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How Much Do Turkeys Cost?

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If you are shopping for a turkey, how much should you expect to pay? What would be the difference in price for an organic, fresh, or frozen turkey? With an estimated 81% of people including turkey in their Thanksgiving dinner, and with turkey being the most expensive dish on the dinner table, these are answers many would like to know!

In 2020, turkey retail prices ranged from $.33/lb. (whole, frozen) to $7.99/lb. (boneless, frozen) – and just about any price in-between.

Two to three weeks before Thanksgiving, grocers begin to advertise innovative deals: the ones that make turkeys available at the lowest prices. Interested? Read on!

1. A Price Comparison

The best price comparison that we can make at the moment is to look at 2020 prices because it is still too early in the year to have 2021 prices. We present a table with 2020 prices, loosely based on the prices of a group of different stores (e.g. Whole Foods, Costco, Sam’s Club, Trader Joe’s, and similar stores).

TypeLow EndHigh End
Whole Frozen$.33/lb$1.99/lb
Whole Fresh$.99/lb$2.49/lb
Whole Organic Fresh$2.99/lb$3.99/lb
Bone-In Frozen Turkey Breast$.99/lb$1.99/lb
Bone-In Fresh Turkey Breast$4.99/lb$7.49/lb
Boneless Frozen Turkey Breast$3.33/lb$7.99/lb
Smoked Whole Turkey$1.99/lb$4.99/lb

(source)

Among other things, you will find a turkey price guide for several stores. Thanksgiving is still a few months away, but you may find the updated price lists soon!

2. How Many Should I Buy?

Besides the asking price, the cost of your turkey for Thanksgiving is also determined by how many servings are required. How do I calculate what size bird I need to buy?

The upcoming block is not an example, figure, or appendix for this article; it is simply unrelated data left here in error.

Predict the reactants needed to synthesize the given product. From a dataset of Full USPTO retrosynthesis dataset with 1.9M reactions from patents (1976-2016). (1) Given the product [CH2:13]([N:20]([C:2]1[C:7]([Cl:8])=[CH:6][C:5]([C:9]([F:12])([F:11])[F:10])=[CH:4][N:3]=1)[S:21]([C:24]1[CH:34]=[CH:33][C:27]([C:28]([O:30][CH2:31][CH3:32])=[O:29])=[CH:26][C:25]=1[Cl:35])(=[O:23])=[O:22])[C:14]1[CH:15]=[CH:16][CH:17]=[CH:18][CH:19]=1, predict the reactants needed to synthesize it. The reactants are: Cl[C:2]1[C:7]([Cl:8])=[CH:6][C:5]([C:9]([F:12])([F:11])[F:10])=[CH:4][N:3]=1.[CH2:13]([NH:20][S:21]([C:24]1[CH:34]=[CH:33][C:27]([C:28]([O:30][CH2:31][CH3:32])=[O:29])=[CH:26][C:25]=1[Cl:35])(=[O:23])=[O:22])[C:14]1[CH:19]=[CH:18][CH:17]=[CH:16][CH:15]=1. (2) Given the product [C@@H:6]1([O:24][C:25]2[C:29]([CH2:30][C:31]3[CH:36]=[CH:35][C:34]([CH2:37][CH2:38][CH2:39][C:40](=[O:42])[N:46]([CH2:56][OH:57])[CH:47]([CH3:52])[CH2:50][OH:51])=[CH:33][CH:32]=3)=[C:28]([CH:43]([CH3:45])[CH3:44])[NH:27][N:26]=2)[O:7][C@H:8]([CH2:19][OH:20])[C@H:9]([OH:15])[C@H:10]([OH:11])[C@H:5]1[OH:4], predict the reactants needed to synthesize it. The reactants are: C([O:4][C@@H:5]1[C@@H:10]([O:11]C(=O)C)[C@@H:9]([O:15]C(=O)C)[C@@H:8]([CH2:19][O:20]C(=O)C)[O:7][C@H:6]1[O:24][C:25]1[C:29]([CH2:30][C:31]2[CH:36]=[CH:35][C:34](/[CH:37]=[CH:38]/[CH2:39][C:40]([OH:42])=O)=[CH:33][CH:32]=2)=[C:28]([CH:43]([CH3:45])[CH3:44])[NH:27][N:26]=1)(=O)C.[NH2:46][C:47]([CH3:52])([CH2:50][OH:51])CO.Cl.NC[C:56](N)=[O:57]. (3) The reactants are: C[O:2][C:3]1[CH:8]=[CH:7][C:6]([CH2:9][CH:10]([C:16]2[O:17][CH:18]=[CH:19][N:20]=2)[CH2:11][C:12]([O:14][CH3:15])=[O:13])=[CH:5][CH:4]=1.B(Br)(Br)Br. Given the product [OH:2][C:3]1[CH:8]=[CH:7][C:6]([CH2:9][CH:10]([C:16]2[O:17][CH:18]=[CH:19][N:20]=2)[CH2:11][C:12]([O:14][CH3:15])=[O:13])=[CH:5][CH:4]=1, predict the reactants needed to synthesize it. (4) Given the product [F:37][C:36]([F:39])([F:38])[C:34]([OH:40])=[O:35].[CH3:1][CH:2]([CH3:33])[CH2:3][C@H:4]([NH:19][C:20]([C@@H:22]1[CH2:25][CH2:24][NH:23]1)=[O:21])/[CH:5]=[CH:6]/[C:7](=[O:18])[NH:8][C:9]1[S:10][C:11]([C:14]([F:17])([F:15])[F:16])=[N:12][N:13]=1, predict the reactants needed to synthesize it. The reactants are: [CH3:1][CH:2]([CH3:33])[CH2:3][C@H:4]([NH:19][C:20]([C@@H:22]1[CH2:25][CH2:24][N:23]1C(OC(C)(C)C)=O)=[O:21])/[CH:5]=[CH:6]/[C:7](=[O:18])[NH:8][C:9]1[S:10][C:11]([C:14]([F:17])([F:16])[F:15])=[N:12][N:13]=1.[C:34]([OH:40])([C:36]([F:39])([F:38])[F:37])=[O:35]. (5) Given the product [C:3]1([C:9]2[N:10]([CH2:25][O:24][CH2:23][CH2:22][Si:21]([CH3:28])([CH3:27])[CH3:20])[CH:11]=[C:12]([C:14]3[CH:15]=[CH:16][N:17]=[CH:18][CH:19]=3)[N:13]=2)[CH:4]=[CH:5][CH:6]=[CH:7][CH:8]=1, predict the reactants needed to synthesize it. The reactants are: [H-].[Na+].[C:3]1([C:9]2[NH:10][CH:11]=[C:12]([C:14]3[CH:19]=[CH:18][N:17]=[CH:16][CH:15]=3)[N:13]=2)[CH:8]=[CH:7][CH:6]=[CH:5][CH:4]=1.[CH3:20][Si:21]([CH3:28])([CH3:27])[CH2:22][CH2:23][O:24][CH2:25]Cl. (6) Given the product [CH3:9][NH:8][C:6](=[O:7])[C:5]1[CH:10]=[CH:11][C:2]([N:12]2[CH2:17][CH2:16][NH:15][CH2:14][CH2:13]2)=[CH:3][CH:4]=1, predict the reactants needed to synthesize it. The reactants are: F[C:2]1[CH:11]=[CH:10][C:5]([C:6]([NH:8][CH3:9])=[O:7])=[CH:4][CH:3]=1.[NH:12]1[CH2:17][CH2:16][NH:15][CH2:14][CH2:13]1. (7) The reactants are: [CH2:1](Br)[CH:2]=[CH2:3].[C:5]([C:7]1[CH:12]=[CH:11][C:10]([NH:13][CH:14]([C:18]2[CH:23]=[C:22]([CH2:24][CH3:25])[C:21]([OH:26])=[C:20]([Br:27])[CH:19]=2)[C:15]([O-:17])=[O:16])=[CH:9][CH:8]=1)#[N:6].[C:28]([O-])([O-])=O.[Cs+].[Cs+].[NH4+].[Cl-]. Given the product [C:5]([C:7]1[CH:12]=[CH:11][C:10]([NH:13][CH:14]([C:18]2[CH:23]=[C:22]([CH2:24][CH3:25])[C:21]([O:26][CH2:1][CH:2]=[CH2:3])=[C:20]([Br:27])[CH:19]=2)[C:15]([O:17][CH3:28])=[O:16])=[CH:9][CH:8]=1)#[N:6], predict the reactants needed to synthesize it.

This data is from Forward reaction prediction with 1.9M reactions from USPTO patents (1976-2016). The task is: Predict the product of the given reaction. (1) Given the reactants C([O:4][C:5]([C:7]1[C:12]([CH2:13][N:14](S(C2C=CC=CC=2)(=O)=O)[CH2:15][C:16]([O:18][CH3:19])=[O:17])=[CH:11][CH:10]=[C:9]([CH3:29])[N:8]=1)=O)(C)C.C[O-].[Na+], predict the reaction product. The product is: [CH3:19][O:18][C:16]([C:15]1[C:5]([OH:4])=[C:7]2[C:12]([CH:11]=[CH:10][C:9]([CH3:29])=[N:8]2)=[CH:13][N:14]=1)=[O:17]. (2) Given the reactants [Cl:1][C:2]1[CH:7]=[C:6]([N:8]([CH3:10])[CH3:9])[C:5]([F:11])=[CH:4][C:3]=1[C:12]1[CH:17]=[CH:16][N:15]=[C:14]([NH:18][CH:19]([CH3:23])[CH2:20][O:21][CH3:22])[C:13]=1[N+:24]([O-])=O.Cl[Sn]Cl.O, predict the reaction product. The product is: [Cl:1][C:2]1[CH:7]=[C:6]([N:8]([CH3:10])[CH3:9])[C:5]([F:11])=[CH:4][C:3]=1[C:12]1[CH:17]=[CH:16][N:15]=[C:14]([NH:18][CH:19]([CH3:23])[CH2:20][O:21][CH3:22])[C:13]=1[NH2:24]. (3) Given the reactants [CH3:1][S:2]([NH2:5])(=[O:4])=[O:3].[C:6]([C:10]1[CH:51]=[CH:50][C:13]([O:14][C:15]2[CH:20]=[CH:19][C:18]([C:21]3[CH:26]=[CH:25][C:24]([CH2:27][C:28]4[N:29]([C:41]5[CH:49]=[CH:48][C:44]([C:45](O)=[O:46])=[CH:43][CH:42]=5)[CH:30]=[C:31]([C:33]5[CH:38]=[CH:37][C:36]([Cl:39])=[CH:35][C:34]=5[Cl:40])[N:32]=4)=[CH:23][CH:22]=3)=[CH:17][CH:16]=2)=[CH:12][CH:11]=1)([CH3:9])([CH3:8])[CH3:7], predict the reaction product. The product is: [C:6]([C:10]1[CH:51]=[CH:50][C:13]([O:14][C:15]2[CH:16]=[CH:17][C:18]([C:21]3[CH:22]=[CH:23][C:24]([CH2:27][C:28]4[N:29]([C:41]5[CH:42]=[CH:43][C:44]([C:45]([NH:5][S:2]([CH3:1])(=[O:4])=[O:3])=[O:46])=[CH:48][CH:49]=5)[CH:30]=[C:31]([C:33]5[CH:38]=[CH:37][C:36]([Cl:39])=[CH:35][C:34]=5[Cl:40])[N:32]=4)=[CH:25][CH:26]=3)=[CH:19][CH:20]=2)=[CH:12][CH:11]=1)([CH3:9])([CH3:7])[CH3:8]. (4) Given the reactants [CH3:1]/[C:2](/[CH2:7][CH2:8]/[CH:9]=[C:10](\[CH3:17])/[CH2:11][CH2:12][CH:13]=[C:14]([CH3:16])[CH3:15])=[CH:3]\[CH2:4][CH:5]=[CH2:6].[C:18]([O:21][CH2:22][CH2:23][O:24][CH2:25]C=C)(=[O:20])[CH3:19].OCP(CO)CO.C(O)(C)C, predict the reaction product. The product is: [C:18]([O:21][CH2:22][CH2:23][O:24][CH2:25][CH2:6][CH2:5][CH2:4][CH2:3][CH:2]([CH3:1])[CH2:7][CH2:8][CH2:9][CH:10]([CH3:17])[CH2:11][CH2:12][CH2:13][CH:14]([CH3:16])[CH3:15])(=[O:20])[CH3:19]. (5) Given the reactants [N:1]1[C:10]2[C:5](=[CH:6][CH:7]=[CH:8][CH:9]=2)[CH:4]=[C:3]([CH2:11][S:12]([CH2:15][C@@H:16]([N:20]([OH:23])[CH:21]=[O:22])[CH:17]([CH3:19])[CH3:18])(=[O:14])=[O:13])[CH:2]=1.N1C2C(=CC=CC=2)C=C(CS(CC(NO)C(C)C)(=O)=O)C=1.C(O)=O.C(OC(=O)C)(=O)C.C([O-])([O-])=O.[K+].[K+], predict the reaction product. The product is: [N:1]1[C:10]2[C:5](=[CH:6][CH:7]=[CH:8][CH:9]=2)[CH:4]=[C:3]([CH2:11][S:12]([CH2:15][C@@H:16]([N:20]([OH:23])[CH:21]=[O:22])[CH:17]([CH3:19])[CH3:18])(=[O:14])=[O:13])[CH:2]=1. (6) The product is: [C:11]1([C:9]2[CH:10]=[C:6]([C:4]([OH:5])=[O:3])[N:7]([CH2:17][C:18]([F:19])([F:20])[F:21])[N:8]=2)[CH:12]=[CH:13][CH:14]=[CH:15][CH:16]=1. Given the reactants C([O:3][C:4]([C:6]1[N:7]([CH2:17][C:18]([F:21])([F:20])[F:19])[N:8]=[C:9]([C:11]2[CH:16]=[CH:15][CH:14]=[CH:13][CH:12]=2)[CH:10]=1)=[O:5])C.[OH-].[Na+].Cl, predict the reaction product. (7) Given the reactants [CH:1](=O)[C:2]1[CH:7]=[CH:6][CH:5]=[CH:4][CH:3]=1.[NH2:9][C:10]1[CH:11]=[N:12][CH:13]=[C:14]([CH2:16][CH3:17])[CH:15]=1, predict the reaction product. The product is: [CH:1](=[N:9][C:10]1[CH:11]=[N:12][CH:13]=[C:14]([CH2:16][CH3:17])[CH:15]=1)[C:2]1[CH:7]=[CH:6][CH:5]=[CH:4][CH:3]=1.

This is easy. Multiply the number of persons you expect to serve by 1.5lb. If you’re serving 10 people on Thanksgiving, choose a 15- to 20-pound bird.

For smaller birds (of less than 12 pounds) rather count 2lb. per person.  These birds have a smaller metatarsal ratio, which is why you count two pounds per person.

free range turkeys

3. Have Turkeys Become Cheaper, or Not?

Another way to look at turkey prices is to compare them over a few years to see how much they are likely to change year to year. According to a recent survey, turkeys on average cost $1.41/lb. in 2018. This price dropped to $1.39/lb. in 2019.

If we study the price of turkeys over a few decades, it becomes clear that the cost of turkeys is decreasing over the long term. Adjusted for inflation, turkeys now cost less than half the price per pound they did in 1970.

While there may be many reasons for this trend, the general observation is that innovation in breeding and genetics make it possible to bring a turkey to market in less time and less feed – but at the same weight as before.

In some years, producers expect a smaller increase during the holiday season (such as during the pandemic). The anticipated lower demand may result in fewer turkeys in cold stores and higher wholesale prices, possibly translating to higher retail prices for consumers.